I always tend to get attracted to road trips especially a wild and adventures one in a country like India. That’s what happened to us when we decided to visit Jodhpur from Udaipur via the historical Kumbhalgarh fort with few additional stops on the way.

Camels on the highway – Missed framing the huge one on the left

We hired a private car obviously it comes with a driver, can you believe we paid only 3500 rupees (US$ 52.00) for the entire trip, from our Udaipur Hotel to Krishna Prakash Heritage Haveli in Jodhpur which was about 205 miles (328 km) with two stops on our way, one at UNESCO World Heritage site Kumbhalgarh Fort and another one was at Ranakpur Jain Temple. The air-conditioned car was comfortable and the driver was very friendly, could speak good English. Since he makes frequent trips with tourist on the same route so, he knows all possible places of interest. It took us little longer than usual since we made frequent stops.

  The motorway is occupied pretty much every now and then

Road Trip itself was very interesting. We passed through some beautiful countryside, small villages, and towns on our way up into the Aravali mountain range. The landscape looked very dry almost desert like but the temperature was not that hot in the month of January. Looking at our camera gear Mr. Tara our driver exactly knew what our interest was, so he made a couple at great picturesque places for the photoshoot. Without him, we would have missed such beautiful places that we didn’t even know exists.

Finally, after about 2.5 hours of driving and covering only 65 miles (103 km) of the zigzag roadway, we able to make it to the UNESCO World Heritage Site The Kumbhalgarh Fort right before 12 noon.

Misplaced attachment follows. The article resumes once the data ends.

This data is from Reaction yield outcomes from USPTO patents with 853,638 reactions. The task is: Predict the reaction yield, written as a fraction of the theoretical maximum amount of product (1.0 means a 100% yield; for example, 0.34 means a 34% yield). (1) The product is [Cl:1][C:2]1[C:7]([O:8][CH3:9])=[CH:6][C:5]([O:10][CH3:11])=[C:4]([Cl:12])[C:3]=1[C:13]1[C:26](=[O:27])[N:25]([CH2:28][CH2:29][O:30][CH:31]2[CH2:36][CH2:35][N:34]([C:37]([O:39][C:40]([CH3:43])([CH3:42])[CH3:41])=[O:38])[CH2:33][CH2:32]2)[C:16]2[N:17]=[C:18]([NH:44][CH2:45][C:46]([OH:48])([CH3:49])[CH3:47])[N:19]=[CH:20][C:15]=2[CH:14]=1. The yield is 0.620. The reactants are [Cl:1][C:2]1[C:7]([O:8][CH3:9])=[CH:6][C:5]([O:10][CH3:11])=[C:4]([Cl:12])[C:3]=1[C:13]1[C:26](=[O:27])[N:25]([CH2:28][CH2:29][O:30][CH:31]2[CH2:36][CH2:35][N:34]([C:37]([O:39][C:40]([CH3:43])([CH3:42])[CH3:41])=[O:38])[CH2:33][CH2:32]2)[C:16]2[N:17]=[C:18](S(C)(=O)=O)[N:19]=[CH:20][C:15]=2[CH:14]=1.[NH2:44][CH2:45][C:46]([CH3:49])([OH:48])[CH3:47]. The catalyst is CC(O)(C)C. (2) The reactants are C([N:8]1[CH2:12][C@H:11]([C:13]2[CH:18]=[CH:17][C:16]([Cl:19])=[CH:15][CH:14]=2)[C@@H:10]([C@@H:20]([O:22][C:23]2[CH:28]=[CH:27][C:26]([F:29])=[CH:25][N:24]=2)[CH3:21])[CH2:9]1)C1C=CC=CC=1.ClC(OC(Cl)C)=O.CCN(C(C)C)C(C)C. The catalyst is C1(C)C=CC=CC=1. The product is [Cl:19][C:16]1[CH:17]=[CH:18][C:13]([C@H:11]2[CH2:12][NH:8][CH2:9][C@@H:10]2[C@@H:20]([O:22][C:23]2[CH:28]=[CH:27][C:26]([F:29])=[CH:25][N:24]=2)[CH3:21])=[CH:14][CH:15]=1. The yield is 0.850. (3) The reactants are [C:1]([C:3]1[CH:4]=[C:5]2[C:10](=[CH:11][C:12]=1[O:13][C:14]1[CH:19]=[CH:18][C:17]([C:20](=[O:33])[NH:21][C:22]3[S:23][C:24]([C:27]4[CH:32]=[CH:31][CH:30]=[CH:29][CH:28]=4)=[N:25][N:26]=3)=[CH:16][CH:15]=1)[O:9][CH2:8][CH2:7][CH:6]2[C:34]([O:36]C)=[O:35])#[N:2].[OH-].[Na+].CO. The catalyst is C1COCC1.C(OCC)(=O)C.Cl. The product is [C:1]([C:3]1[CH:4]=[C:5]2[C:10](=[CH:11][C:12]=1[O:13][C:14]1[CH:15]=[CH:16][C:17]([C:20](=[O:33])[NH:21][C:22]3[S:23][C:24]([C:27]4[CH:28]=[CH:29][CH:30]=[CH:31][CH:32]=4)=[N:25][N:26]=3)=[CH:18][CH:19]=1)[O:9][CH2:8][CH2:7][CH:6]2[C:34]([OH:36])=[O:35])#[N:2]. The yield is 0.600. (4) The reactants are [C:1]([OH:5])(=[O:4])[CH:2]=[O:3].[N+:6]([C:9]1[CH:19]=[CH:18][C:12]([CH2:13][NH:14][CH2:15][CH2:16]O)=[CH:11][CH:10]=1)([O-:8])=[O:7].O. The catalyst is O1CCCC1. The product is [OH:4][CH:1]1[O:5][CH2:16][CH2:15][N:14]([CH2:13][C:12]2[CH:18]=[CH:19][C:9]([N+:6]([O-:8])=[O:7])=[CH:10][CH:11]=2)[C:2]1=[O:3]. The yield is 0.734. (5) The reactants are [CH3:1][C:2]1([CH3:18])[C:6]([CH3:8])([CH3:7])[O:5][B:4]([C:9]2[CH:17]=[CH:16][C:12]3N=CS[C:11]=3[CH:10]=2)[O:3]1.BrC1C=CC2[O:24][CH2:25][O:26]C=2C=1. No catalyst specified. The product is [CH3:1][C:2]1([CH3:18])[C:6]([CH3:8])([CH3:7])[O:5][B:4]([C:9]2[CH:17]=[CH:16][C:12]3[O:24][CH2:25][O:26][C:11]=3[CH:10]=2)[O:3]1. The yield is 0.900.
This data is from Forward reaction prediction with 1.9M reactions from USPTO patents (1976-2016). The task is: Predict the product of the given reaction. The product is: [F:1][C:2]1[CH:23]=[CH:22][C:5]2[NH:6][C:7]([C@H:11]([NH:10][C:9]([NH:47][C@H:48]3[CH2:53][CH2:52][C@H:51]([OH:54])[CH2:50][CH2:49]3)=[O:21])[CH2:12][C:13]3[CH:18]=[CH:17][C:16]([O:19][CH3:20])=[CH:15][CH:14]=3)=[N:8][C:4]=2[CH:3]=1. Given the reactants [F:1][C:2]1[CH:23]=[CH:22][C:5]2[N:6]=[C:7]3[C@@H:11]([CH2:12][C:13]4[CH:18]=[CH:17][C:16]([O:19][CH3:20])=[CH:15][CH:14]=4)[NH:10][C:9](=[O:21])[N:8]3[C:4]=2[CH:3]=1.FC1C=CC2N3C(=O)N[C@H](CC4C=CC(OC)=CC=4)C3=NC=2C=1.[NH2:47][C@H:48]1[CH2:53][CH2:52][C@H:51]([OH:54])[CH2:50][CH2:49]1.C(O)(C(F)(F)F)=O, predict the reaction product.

Summary of Our Road Trip

  • Jaiwana Haveli, Udaipur to Kumbhalgarh Fort 65 miles, took us about 2.5 hours
  • Kumbhalgarh Fort to Ranakpur Jain Temple 31 miles (50 km), took us about an hour
  • Ranakpur Jain Temple to Jodhpur, Krishna Prakash Haveli, 108 miles (172 km) took us about 3.5 hours

Do you know the Rajasthani people are the native inhabitants of Rajasthan (“the land of kings” ) and called Rajputs

First Stop Kumbhalgarh Fort

Kumbhalgarh Fort is a Mewar fortress in Rajsamand district of Rajasthan and located within a day trip distance of 102 km from Udaipur. It is a UNESCO World Heritage Site and definitely worth visiting. The Fort was built by Rana Kumbha in the 15th Century and it is also the birthplace of Maharana Pratap. Kumbhalgarh located 102 km from Udaipur. 

The Fort on the top of the hill - not an easy task to climb up
The Fort on the top of the hill – not an easy task to climb up

This area is without a doubt one of the hotter regions of India, so the best season to visit it would be monsoon or winter. We were there early January (winter), it was Sunny but the temperature was mild and comfortable to climb stiff slope up to the top of the hill. But make no mistake it was not an easy task. Though surrounded by barren rocky mountains, the breeze is strong and cool, but I could imagine how hot it could get in summer. 

Walls of The Kumbhalgarh Fort
Walls of The Kumbhalgarh Fort

The Kumbhalgarh Fort is a marvel in itself because it has the second largest wall in the world after the Great Wall of China. It is 36 Kms long and has more than 300 temples located in its vicinity.

Private car to jodhpur
Highway to Jodhpur from Udaipur